Recently for one day Dallas, TX architects sat in wheelchairs and experienced all the struggles and frustrations of the disabled to see what it would be like to maneuver around non-disabled friendly buildings.
The workshop was part of a one-day “Wheelathon” sponsored by the American Institute of Architects’ Dallas chapter.
“Lesson number one was that the minimum building requirements set down in law are just that: minimum,” said writer Brendan M. Case. “Bob Shaw, a principal with F & S Partners, Inc., who was one of the participants (in the Wheelathon), said they could always be better and that as architects it would be worth exploring ways to exceed those minimums.”
Other pointers included that the minimum width allowed for doorways should not only accommodate wheelchairs but leave room for error. One participant observed that copiers should be comfortably low for someone in a wheelchair, though architects don’t manufacture those. Wheelchair ramps should also have flat spots for resting.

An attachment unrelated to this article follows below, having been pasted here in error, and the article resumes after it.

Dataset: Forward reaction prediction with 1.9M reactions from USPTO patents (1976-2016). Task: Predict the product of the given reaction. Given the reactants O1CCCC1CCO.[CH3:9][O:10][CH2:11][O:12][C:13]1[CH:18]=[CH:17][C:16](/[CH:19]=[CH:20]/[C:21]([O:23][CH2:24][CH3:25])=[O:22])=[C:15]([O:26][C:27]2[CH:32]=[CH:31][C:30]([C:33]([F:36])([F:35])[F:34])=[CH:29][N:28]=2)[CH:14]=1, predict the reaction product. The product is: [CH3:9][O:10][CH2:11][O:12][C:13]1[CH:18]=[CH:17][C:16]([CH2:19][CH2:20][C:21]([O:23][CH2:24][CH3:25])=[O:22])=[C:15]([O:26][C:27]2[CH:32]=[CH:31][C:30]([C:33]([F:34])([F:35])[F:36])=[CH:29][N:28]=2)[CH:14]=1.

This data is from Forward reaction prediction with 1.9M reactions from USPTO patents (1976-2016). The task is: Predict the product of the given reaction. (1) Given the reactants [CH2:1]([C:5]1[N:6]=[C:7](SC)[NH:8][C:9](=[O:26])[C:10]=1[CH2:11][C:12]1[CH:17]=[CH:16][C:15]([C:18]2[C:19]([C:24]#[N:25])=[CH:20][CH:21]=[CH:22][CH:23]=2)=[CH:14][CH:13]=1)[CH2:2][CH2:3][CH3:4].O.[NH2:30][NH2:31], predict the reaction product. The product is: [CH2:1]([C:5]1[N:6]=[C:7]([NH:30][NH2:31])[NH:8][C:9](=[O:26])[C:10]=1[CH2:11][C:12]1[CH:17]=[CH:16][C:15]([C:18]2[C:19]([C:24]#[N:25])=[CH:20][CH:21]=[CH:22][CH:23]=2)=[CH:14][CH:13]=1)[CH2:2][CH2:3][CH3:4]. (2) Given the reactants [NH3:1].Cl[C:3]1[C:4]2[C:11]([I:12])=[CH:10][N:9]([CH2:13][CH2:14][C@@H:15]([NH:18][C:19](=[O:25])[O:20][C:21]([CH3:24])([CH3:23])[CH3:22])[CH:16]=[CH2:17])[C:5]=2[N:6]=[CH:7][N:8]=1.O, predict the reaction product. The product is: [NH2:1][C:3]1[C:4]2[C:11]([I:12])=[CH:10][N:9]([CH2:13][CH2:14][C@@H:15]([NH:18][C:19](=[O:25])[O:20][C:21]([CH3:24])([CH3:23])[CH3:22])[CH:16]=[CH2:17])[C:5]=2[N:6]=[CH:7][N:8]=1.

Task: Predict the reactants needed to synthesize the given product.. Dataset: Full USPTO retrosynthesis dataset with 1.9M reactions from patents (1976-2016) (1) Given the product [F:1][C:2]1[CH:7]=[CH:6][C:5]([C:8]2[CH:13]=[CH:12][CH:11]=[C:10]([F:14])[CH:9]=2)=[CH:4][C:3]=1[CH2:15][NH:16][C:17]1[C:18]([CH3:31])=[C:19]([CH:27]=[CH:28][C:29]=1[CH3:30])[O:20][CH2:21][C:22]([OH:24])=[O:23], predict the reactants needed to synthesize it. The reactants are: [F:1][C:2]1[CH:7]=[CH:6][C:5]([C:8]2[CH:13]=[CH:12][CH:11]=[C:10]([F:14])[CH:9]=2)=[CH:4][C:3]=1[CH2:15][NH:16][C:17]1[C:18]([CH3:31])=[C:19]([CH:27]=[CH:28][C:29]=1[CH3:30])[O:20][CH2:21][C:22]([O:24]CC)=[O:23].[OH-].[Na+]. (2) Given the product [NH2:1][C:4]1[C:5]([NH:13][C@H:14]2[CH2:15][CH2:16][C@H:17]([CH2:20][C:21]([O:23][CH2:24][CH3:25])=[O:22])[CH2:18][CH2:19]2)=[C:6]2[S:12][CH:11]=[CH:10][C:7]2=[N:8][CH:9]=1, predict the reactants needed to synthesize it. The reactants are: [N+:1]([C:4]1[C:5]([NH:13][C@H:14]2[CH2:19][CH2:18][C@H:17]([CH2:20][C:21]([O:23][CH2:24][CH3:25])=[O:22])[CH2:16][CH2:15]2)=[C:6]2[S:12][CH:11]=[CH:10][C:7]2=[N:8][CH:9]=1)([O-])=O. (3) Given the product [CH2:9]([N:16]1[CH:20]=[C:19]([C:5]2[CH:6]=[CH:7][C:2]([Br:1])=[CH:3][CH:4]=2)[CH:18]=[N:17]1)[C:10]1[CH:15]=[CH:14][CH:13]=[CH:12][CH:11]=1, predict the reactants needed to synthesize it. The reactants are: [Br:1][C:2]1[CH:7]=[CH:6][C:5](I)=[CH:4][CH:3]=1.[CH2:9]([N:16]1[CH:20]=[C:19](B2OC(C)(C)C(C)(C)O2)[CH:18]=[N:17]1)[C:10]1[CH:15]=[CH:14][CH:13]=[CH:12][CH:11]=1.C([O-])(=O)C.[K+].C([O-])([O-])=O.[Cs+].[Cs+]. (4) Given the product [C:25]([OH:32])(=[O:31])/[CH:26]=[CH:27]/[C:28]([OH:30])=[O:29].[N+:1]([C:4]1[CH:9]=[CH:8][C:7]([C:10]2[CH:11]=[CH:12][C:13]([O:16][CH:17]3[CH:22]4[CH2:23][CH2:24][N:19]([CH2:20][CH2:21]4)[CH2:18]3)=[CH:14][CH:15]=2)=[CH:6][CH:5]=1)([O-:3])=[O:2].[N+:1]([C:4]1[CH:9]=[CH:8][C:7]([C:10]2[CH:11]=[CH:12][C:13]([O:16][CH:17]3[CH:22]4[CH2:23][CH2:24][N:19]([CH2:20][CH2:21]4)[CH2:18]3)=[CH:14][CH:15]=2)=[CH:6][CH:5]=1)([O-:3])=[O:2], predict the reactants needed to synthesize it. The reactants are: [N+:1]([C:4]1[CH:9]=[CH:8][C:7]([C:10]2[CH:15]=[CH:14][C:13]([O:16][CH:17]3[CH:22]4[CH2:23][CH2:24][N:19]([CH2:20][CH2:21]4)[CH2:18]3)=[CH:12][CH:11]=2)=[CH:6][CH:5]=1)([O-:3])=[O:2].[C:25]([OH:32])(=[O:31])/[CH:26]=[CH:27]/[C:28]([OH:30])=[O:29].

Todd Howard of T. Howard & Associates sent nearly all his employees out for a spin in a wheelchair in the office and in public.
The result was that participants experienced firsthand the reasons for the guidelines, he said.
“The worst part about being in a wheelchair is the physical pieces I keep losing of myself,” said Victoria. “But I’d rate my contentment level at nine-plus.”
She urges everyone who is healthy to save money.
According to research people with disabilities have three to four times more health problems but many don’t know they have these problems because they don’t have a regular doctor to monitor their health. Some impairment appears to be linked to other problems at even higher rates. The most common complaint is having new fatigue, weaknesses, and no energy. These problems often progress to the point where the patient can no longer complete household chores or other tasks.
It is important to seek outside help to accommodate these changes. The recommended treatment is to do less, not try to work through them.
The biggest psychosocial problems are family-related. For many people, changes in activities regarding limitations lend itself to depression. Family members and caregivers need to anticipate these changes and plan for them, say experts.
According to the University of West Virginia, there are an estimated 1.4 million wheelchair users in the U.S.
People in wheelchairs have to deal with obstacles getting to work and while at their work station.